When I was young, I wasn’t really part of a group. I was not good at sports and when you’re not good at sports it’s hard to fit in sometimes. So how I fit in, was with a group of friends, we read a lot of fantasy books and science fiction. It was my older brother and friends (he lists off names) and exchanged tomes like Thomas Covenant the Unbeliever and The Lord of the Rings. The Magician by Raymond Feist was a huge book. I think there are nine or ten of those now. We read all of those and we swapped them around and you’d be waiting for your friend to finish book, too, so you could get it… It was a great way to belong.
And also, though we did not know we were educating ourselves, making ourselves smarter by reading these books. Reading has very good side effects, you don’t necessarily read to get more informed but it just happens.
On your website, there's a mention about viking stories being part of your childhood games. Are you still interested in vikings?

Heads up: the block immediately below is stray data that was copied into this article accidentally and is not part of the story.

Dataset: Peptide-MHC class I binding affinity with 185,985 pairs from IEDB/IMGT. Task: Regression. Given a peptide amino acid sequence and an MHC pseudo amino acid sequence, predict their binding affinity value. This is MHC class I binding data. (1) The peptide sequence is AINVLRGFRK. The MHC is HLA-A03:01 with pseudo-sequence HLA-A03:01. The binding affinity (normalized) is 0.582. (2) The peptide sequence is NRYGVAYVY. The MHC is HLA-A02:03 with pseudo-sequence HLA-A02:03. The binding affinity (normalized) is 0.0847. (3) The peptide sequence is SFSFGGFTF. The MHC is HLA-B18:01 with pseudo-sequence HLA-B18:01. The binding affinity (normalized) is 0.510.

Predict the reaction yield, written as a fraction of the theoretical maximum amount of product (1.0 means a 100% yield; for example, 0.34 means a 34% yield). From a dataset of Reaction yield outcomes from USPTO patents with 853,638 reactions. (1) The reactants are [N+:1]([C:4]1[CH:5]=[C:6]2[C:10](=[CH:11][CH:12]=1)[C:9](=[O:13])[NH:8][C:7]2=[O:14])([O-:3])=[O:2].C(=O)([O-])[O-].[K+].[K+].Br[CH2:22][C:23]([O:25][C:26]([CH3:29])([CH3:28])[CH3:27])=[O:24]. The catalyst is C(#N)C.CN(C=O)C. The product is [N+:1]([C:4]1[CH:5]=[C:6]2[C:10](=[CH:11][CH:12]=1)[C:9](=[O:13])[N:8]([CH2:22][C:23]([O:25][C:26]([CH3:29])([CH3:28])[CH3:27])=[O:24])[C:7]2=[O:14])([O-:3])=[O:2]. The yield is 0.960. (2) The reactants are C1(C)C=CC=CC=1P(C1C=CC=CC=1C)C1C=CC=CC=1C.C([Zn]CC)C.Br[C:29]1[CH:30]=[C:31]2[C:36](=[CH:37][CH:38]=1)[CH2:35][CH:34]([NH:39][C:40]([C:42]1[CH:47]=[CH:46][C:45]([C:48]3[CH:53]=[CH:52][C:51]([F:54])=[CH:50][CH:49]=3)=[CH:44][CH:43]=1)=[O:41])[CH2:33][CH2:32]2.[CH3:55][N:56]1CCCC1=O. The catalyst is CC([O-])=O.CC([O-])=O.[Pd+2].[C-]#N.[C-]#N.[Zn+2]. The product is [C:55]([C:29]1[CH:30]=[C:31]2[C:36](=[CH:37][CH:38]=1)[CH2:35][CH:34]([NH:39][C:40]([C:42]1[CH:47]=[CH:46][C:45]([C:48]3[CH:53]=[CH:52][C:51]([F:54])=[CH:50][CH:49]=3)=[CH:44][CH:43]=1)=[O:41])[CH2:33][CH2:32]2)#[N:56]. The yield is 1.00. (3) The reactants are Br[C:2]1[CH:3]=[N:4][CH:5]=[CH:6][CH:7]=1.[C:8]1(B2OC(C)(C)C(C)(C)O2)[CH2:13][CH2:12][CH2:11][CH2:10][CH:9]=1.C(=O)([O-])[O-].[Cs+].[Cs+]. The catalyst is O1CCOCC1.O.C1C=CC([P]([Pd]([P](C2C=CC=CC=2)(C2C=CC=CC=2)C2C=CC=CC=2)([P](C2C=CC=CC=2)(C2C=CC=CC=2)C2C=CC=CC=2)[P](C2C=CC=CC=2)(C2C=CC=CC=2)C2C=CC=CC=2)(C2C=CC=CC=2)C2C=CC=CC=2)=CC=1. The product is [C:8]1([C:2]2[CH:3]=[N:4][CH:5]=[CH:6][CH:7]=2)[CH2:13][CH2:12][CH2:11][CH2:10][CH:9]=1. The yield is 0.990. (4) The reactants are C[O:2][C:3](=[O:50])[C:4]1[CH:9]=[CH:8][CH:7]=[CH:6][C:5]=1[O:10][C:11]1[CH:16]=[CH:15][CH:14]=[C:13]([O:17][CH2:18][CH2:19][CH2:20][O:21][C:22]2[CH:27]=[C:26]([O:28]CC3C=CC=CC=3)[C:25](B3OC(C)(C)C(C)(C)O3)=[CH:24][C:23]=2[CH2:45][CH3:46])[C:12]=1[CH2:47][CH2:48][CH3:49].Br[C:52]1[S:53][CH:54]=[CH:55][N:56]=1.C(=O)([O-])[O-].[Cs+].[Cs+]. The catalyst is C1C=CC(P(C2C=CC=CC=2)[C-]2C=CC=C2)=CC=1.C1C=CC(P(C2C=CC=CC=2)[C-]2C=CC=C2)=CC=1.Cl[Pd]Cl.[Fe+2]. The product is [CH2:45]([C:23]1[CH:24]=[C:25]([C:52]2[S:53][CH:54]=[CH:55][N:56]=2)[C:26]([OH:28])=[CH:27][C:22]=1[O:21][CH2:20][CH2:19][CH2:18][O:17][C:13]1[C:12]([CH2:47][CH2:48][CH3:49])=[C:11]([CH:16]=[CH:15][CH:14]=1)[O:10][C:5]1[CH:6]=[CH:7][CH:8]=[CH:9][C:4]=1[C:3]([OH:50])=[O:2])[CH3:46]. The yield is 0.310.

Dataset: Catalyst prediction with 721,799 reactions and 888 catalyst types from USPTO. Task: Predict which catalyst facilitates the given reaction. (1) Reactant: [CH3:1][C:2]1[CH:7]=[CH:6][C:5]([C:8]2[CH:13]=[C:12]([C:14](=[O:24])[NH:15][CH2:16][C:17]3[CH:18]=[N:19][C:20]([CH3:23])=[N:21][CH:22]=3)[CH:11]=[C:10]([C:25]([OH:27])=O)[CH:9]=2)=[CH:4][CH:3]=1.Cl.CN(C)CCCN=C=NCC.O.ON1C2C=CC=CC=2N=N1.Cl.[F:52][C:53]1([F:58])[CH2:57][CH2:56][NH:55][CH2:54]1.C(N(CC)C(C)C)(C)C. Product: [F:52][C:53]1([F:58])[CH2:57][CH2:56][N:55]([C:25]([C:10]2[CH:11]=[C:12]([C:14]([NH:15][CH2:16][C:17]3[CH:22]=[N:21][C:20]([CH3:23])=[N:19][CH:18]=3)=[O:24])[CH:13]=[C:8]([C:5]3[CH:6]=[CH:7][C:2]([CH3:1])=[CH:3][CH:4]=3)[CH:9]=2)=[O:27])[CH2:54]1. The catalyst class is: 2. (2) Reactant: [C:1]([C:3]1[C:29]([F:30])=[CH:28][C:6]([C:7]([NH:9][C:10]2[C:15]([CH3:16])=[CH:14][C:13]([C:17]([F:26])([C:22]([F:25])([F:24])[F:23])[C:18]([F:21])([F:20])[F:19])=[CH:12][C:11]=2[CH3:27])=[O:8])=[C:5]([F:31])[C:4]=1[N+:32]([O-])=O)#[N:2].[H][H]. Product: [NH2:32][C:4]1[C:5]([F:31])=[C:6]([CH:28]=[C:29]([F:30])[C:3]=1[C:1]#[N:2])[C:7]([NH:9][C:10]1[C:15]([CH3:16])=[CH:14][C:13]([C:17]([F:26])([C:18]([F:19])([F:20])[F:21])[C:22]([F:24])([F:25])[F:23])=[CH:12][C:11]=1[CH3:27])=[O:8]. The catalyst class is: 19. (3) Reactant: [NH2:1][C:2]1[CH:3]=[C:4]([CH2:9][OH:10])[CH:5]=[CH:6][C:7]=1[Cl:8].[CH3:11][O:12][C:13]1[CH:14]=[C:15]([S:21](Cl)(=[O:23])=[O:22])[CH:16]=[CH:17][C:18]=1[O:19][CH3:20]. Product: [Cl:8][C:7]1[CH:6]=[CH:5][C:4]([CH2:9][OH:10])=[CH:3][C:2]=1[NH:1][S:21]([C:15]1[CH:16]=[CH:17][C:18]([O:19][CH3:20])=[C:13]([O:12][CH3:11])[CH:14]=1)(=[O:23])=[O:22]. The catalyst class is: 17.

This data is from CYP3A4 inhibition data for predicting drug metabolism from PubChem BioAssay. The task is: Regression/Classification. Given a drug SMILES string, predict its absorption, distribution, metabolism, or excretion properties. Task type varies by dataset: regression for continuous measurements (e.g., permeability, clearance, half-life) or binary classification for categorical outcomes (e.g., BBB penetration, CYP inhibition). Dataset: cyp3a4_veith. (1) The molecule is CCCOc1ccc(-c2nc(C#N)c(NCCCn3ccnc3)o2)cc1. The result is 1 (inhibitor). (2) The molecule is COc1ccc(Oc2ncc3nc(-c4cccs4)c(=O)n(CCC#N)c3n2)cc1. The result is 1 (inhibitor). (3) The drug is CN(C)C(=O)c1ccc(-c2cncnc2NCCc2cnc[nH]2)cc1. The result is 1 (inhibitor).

Yes, they’re fascinating! I live in Wexford, this little village in Southeast Ireland. Some Vikings settled there, that was a bit unusual, and left their mark on our gene pool. You see these blond giants. It’s easy to see where those genes are from.
I understand you decided to fully concentrate on writing after the first Artemis Fowl book. Before becoming a full-time writer you were a teacher, like your parents. Was leaving teaching a welcome chance?
I had written 8 books before Artemis Fowl. I was able to write that novel while working but with tours and signings I had to take a lot of time off and I really couldn’t ask my friends to cover for me anymore. So I gave up teaching and focused on writing. It was a bit contrary because we had been taught to get a job and keep it because it wasn’t that easy to get a job and keep it at that time.